Quandary: Trail signs are the mom you never knew you needed | SummitDaily.com

Quandary: Trail signs are the mom you never knew you needed

Dear Quandary,

What does this sign mean? It's at the start of the trail on the north side of 70 at the Vail Pass rest area exit. Your sagacity is appreciated. Thanks.

David

David, you stumbled across something this old goat didn't know. The possibilities seemed so limitless. Pharaoh's tomb ahead? Scarabs hatching habitat? That sign could mean so many different things.

However, a quick conversation with the Friends of the Dillon Ranger District gave the real answer: Someone put a sticker on an old Forest Service sign.

Good attention to detail though, David. Real trail signs — not the one's put up by hippies who've run out of room on their Subaru — can give you clues as to when a trail is open, how muddy it is and who is allowed to use it. Not to mention indicating whether you are on a real trail or someone's doomsday bunker escape route. Think of trail signs as an extra mom double-checking to make sure you know what you're getting yourself into.

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Often there will be a post with different symbols indicating trail use at a trailhead. The symbols at the top are the permitted trail users — hikers, mountain bikers, horses, depending on the trail — and further down you'll see symbols with a line through them. The guys that are crossed out, are not permitted on the trail. It seems pretty straight forward, but you'd be surprised how many people seem to get confused. A good way to know if you are allowed is to look at the mini-men decorating a post and compare it to your own gear. "Hey, that guy has a bike, too," means that you are good to go ahead and put tracks to trail.

Junctures where trails meet up should also be marked, usually with the trail name and number and an arrow pointing you in the right direction. Often these signs will also have mileage indicators so you can decide if you want to commit before your boot even hits dirt.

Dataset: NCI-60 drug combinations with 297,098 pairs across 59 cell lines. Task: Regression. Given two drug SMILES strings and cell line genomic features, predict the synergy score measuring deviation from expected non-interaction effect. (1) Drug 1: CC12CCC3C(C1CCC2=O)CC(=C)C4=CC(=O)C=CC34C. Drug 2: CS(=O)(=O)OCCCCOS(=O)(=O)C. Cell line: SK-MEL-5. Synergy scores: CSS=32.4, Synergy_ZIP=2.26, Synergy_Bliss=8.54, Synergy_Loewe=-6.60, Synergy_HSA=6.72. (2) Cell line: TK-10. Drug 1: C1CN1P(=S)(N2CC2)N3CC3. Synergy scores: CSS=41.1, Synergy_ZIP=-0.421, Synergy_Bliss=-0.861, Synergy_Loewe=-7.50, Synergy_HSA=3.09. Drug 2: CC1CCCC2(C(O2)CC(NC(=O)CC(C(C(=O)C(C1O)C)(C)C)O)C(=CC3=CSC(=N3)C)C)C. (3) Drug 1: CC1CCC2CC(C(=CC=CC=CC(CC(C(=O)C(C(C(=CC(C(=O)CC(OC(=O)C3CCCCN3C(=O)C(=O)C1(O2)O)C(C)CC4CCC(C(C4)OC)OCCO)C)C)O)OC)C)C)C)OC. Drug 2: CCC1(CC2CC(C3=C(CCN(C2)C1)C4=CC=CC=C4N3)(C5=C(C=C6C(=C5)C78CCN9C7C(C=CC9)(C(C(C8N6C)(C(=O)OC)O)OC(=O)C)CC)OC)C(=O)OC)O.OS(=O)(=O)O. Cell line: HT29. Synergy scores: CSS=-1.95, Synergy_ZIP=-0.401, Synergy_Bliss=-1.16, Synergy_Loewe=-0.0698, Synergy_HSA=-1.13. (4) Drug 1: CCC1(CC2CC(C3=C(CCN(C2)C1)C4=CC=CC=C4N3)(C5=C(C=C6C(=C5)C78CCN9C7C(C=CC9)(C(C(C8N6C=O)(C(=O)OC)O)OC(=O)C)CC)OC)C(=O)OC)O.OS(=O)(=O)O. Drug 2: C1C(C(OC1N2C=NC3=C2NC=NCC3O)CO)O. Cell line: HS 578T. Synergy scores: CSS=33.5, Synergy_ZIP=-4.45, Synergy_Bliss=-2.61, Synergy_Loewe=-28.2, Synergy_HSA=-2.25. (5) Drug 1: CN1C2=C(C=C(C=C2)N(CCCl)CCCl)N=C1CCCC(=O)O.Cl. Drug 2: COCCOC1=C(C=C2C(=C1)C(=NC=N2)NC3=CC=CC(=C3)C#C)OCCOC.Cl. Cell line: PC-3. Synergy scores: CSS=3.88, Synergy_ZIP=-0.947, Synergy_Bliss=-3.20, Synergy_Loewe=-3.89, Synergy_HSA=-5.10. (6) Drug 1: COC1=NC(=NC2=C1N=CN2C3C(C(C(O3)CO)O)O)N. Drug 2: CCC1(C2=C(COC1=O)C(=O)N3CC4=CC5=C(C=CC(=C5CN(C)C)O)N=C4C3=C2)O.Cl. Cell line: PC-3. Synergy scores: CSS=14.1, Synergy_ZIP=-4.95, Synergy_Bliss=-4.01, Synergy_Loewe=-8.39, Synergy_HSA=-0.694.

Along with distances, trail signs can also indicate difficulty. The difficulty ratings are similar to what you'll see on the ski slopes, with green being an easy trail and a black diamond indicating you may want to hit the gym a couple more times before attempting the mountain.

Many of the trailheads in Summit also have muddy meters. These are especially useful in the early and late-season when, hopefully, there's been recent moisture. If a trail is too muddy, hiking and especially mountain biking, can create ruts or widen the trail making it less sustainable. If you see a trail that's listed as "poor" on the muddy meter, consider taking a different route. Other trail users update the meters, which means everyone has to be an adult. If you take a trail, pause at the trailhead and adjust the muddy meter if you think it's wrong — don't just change it because your fingers got bored. To view trail conditions before heading out, you can visit BreckenridgeRecreation.com/locations/open-space-trails/trail-conditions for Breckenridge routes.

You might also see diamonds in the trees along a trail. These symbols, or arrows, are used to let you know you are still on a real trail. They are often fairly high up on a tree trunk because the trails are used for cross-country skiing as well, and you wouldn't want a snowdrift to block your knowledge. If you have questions on any signs or want more information, talk with local rangers at the Dillon Ranger District or visit the U.S. Forest Service website at FS.fed.us.

Questions?

Quandary, the old and wise mountain goat, has been around Summit County for ages, and has the answers to all questions about life, love and laws in the High Country. Have a question for Quandary? Email your queries about Summit and the High Country to Quandary@summitdaily.com.